One day, your mum will take you to the beach. You'll go with a friend from school, and his mum will bring her friends, two ladies that you won't know. You'll notice how close they are, and you'll think how you'd never seen two ladies be close. On the drive home, you'll ask your mum something, "Those ladies. Were they friends? Or sisters?..." She'll smile. "They were girlfriends." That term will blow your mind. You'd never heard a girl be called another girls girlfriend before. You'll think if you could have a girlfriend. If you could be someone's girlfriend even if they weren't a boy.
Back at school, riding the high of this new word with new possibilities. The other kids will have a new word too. Gay. And it'll mean bad, stupid, dumb, ugly, or all of them at once. "That's gay." You'll carry that with you, that gay equals bad. It'll be ingrained so deeply in your mind, that if gay equals bad, then that means I'm bad. If gay is wrong then I'm wrong. But you'll question if you even are gay, because you'll still like boys. If you liked boys but also, shamefully, liked girls too. What are you? You'd tear yourself apart over it. Was there something worse than being gay?
You'll live in misery. You'll cry in the shower, and into your pillow. You won't believe in God, but you'll pray to him anyway. To make you straight. To make you normal.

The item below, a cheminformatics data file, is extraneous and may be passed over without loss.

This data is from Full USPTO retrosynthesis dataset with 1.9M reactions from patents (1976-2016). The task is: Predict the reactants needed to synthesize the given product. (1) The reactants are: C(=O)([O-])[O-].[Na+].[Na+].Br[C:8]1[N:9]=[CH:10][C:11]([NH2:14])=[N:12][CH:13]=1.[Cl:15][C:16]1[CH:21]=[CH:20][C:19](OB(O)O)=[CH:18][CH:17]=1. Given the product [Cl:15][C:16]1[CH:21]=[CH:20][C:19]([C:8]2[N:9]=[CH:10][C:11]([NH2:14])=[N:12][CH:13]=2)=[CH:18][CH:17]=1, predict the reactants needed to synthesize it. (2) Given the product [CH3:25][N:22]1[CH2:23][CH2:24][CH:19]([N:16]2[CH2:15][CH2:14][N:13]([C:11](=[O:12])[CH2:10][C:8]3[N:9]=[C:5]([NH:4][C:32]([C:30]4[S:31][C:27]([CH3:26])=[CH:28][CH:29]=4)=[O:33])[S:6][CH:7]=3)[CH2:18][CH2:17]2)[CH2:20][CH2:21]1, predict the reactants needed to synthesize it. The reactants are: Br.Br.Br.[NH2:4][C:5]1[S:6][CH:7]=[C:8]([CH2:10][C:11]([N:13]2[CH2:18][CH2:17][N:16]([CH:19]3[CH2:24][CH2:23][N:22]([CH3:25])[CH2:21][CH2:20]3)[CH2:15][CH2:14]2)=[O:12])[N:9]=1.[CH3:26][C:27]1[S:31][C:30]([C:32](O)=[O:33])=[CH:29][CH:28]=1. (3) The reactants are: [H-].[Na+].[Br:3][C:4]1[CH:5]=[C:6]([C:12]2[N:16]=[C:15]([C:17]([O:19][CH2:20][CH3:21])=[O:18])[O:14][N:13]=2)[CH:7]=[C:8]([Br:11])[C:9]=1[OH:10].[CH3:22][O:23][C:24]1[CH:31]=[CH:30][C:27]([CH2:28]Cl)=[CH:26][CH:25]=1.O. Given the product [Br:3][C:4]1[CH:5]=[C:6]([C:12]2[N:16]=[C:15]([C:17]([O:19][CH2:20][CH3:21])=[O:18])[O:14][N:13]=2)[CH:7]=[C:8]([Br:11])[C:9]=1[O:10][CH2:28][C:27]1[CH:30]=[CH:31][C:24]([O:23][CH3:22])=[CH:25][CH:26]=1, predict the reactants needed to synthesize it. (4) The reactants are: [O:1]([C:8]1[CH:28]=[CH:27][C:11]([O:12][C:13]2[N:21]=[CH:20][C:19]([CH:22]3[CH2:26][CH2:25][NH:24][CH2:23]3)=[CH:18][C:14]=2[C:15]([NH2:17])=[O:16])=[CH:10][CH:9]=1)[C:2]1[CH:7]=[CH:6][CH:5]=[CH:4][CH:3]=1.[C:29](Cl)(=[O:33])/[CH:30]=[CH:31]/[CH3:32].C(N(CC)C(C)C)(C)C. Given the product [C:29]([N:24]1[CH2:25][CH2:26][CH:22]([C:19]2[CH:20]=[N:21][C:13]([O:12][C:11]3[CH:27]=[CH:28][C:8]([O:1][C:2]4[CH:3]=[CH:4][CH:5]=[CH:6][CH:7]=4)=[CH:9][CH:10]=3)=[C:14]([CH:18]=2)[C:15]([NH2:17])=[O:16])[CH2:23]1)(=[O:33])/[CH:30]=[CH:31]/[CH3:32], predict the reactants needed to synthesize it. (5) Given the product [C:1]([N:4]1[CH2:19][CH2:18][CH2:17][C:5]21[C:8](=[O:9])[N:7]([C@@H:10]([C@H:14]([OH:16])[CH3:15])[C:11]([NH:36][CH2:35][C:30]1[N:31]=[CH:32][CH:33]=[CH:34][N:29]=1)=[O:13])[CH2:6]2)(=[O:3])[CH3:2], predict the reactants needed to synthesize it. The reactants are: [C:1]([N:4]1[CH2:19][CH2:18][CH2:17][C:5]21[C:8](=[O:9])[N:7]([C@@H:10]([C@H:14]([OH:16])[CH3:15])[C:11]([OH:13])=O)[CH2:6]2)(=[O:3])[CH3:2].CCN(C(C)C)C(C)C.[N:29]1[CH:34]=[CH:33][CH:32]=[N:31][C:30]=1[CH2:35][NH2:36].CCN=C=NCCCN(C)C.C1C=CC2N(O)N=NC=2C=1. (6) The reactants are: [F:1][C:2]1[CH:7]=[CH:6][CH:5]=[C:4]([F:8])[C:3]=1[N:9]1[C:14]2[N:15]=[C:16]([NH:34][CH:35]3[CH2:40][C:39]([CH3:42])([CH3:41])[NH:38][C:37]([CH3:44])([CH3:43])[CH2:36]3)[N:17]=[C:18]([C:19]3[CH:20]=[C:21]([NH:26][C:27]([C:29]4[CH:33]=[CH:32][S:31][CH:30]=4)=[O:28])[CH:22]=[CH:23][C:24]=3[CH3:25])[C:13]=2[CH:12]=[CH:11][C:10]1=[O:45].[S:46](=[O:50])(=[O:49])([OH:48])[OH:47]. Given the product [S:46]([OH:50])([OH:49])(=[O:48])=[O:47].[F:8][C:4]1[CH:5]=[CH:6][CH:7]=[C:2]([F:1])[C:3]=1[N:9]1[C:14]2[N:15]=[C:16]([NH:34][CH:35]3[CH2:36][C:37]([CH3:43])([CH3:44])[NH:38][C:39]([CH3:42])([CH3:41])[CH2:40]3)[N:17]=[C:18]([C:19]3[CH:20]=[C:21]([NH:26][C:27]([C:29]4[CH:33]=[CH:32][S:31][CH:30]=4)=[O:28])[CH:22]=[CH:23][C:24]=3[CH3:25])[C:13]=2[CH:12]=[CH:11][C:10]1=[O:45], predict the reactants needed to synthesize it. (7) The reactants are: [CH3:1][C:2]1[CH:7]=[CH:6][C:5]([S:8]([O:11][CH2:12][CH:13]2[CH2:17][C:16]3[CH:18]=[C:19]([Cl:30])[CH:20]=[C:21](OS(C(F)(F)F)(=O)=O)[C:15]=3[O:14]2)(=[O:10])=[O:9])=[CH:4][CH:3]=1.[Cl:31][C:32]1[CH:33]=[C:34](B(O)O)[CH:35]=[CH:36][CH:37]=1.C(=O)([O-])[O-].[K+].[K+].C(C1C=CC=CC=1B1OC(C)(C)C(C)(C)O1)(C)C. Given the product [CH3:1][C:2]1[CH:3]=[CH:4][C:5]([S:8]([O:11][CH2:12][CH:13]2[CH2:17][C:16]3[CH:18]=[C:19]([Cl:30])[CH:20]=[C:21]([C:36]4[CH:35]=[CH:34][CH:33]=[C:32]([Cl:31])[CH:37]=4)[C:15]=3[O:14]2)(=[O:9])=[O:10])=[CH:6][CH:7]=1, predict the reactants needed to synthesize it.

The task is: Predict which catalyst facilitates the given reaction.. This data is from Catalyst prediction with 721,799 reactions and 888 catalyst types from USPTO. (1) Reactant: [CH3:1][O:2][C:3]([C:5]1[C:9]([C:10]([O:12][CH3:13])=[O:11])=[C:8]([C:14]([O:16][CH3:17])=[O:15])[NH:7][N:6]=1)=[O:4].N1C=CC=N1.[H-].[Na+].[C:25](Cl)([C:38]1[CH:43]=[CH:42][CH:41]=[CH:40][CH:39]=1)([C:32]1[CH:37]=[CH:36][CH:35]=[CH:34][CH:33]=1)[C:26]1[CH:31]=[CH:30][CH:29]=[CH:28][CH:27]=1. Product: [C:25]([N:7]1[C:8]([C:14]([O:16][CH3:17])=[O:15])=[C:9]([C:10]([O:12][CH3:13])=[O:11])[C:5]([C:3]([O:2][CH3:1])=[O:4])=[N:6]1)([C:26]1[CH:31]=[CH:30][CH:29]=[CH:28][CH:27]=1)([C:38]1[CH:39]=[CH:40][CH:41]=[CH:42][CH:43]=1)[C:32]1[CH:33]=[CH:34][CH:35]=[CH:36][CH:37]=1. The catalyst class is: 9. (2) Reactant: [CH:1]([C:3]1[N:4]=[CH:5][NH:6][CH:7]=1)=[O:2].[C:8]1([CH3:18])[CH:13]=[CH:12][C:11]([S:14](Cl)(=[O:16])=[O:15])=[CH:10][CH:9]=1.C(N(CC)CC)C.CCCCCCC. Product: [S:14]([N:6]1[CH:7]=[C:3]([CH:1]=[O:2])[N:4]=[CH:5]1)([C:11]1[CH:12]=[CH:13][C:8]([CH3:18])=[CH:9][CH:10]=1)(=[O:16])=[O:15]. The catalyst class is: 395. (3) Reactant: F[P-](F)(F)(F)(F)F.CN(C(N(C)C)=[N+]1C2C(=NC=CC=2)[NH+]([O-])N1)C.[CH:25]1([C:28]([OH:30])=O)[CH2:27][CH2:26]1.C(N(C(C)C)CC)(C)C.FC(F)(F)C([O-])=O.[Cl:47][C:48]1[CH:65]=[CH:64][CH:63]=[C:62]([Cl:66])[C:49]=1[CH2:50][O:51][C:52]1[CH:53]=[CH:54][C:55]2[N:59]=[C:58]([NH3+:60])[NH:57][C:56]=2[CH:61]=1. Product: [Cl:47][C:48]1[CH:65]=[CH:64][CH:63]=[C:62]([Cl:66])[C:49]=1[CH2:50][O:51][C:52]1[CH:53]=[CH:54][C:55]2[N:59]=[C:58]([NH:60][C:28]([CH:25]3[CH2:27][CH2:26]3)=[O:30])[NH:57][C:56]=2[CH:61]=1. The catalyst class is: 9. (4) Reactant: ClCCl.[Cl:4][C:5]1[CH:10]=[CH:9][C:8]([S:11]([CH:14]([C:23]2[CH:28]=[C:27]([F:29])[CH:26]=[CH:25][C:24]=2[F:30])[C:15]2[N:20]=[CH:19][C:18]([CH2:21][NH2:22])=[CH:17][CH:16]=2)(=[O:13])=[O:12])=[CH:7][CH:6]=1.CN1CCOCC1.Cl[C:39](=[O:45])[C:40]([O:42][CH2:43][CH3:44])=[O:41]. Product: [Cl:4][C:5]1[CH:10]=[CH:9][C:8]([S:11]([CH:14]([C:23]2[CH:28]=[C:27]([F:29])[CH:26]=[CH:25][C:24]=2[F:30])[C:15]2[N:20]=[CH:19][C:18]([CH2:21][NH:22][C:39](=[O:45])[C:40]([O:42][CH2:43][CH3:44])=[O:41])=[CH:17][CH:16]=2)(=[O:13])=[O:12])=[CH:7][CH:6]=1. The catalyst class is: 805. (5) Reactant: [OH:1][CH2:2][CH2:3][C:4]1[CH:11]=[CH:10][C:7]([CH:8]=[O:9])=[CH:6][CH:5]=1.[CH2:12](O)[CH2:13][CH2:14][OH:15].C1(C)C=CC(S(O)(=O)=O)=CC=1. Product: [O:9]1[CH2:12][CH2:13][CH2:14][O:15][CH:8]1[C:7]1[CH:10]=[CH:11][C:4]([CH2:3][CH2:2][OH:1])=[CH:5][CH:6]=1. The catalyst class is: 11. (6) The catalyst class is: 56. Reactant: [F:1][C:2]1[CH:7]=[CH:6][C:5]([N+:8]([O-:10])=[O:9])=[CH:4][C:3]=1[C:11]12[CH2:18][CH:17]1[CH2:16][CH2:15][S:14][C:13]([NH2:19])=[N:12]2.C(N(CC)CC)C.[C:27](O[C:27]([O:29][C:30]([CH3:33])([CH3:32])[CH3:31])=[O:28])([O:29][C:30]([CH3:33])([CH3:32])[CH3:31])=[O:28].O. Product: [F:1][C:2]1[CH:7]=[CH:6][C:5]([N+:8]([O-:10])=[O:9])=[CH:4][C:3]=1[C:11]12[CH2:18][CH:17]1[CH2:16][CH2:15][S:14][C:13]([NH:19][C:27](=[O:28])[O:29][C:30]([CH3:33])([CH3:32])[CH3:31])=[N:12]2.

You get lucky though. You'll find a little group, something to use as an escape from your self-hatred and guilt. It'll be drama and theatre and gays and friendship, and you'll finally find some happiness.
There, you'll meet Anna and Ruby. Anna will be funny and sweet, with an impossibly big smile. After your last performance, after the curtain call and after party, when you finally muster up the courage to ask Anna to be your girlfriend. Ruby will get there first. You'll hate yourself for not doing it sooner. Hate yourself for waiting so long, for being so scared to share that part of yourself with her. You'll hate that all you could think was, "What if she wasn't gay? What if she laughed in my face? What if she hated me for feeling this way? What if she told my mum?"
You'll lose your chance.
You'll have to go back to that little group of theatre kids, week after week, and watch as the one girl you'd put aside all your fear for, cuddles up to another. You're eyes will bore into Ruby, hoping to will her away and take her place.